Let us set the scene; a calm warm and dark room, an innocuous object sitting silently, then all of a sudden, it begins to bubble and bulge; growing and sizing in volume twice, or three times over. The surface of the grown object hardens and an array of peaks and craters form…
… Then the timer dings.
Cookies it seems are like something out of the Cthulhu mythos; a most unbelievable creation. They were not always delicious and golden, fluffy and chewy. There was a time when cookies, for lack of a better word, sucked.
This horrible time was before what we call the Maillard reaction was discovered. A gent by the name of Maillard in 1912, thought that there was a certain reaction for the way raw ingredients change colour and release carbon dioxide when heated. However, Maillard was not a baker, a patisserie or even a chef; Maillard was a scientist. Originally, he thought that this discovery would be useful for things like diabetes, as this was before insulin was discovered, he didn’t realise how important it was to the production of delicious cookies.
Watch an example here https://www.youtube.com/watch?v=KhLZ2_KTqf4
Maillard might have discovered this trickery, which is why it is now called ‘Maillards reaction’ but it was a guy named Hodge who figured out the chemistry behind it. (hit me up for a copy of the paper if you are interested :3 )
When you pop the dough in the oven, you are starting a series of reactions. The first is called caramelisation. This is when the sugar breaks down. It transforms from a clear and odourless crystal, to a deliciously fragrant liquid. Overflowing with scents and tastes of butterscotch, caramel and popcorn. The second reaction is the one I previously mentioned, the Maillard reaction. This packs your little cookies with even better tastes. This reaction however uses the protein in the egg, as well as the flour, to stop the cookie from melting out into one huge glob. It is the protein in the egg that halts the cookie from expanding too far out. This is also the reason as to why, sometimes, the difference between gluten free and regular cookies is so apparent. The Maillard reaction helps to create more savoury flavours in the cookie, it also helps to darken!
Engineering cookie perfection…
So I bet you are now sitting there (if indeed you have reached thus far) hypothesising the perfect cookie in your mind; it could be chewy, crunchie, soft or hard, maybe fluffy even? Well, here are a few engineering tips for the next time you try out perfecting your cookie chemistry:
- The spread – as the dough heats, the butter inside melts. The dough loses its structural integrity and begins to spread out. The diameter is set by how far it expands. An example of this is using melted butter: if you start off with melted butter in the raw dough, instead of chunks of cold butter, the dough is immediately wetter and will spread out faster. So, the temperature of the butter plays a part in the cookie. It alters the air pockets left behind as the water in the butter converts into gas. Melted butter creates smaller holes, equating to a Chewier cookie. Alternatively, if its cold chunks added in the cookie will be fluffier.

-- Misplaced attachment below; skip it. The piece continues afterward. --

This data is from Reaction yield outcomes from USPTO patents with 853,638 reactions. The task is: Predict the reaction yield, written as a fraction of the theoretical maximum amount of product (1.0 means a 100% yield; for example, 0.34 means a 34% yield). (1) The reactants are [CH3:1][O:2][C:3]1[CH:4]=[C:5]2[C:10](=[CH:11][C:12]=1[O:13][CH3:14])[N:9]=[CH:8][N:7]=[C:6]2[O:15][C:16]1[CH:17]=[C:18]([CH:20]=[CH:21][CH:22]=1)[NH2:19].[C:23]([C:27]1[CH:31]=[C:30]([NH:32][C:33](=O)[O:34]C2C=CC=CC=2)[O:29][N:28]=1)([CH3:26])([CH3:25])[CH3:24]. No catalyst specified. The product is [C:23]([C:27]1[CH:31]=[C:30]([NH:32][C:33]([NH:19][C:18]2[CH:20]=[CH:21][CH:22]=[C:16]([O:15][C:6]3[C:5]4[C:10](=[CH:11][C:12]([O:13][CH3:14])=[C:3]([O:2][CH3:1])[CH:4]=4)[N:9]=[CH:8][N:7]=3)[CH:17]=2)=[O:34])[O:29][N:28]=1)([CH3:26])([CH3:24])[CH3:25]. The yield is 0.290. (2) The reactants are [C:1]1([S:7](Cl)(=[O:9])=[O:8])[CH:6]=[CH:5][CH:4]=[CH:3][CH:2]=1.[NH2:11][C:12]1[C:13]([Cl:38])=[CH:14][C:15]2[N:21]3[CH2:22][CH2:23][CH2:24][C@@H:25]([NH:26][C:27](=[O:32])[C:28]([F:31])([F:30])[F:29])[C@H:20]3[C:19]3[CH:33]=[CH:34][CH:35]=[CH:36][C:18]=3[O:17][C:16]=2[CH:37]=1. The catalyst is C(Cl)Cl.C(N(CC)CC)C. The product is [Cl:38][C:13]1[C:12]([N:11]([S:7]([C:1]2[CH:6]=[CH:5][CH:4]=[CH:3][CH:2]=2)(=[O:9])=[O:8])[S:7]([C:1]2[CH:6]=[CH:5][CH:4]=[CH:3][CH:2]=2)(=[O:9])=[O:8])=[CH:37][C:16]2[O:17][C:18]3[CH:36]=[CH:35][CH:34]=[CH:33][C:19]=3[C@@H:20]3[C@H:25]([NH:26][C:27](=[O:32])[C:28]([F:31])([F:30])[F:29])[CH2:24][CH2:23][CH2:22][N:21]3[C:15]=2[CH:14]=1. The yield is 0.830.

- The rise – so your oven is at about 180 degrees Celsius, or 212 Fahrenheit, the water or liquid in the dough begins to steam. The cookies rise from the vapours pushing through the dough. Eventually the baking soda or baking powder or whatever rising agent you have used starts to breakdown into CO2, WHICH raises the cookies even further. The gases in your cookies don’t just raise it, but they also leave little holes in it to make them light and fluffy :3 You can also switch out the baking soda for baking powder for a fluffier pheffernuies. The baking powder gives the cookie an extra kick of leavening, due to its production of CO2 gas both when its mixed AND when it heats up.
- Colours and flavours – this is where the real alchemy starts. Just as the cookie is almost done baking, two chemical reactions occur. These two special reactions are what make your cookie delicious and infuse it with its characteristic brown hue. To amp the cookies flavour, you can spike the dough with darker sugars. White granulated sugar doesn’t participate well in the Maillard reaction as it contains more sucrose. Darker sugars, like molasses and honey, are packed with glucose and fructose, which churn out complex tastes and will happily comply with the Maillard reaction.
Where as here, with the My Baking Addiction recipe, there is a removal of moisture to create a thicker, less chewy cookie. Done by increasing the flour content and using cold butter that spreads less.
So don’t let the apron fool you, bakers are mad scientists.
Sami the science lover,
ask me things! @samiimpossible on twitter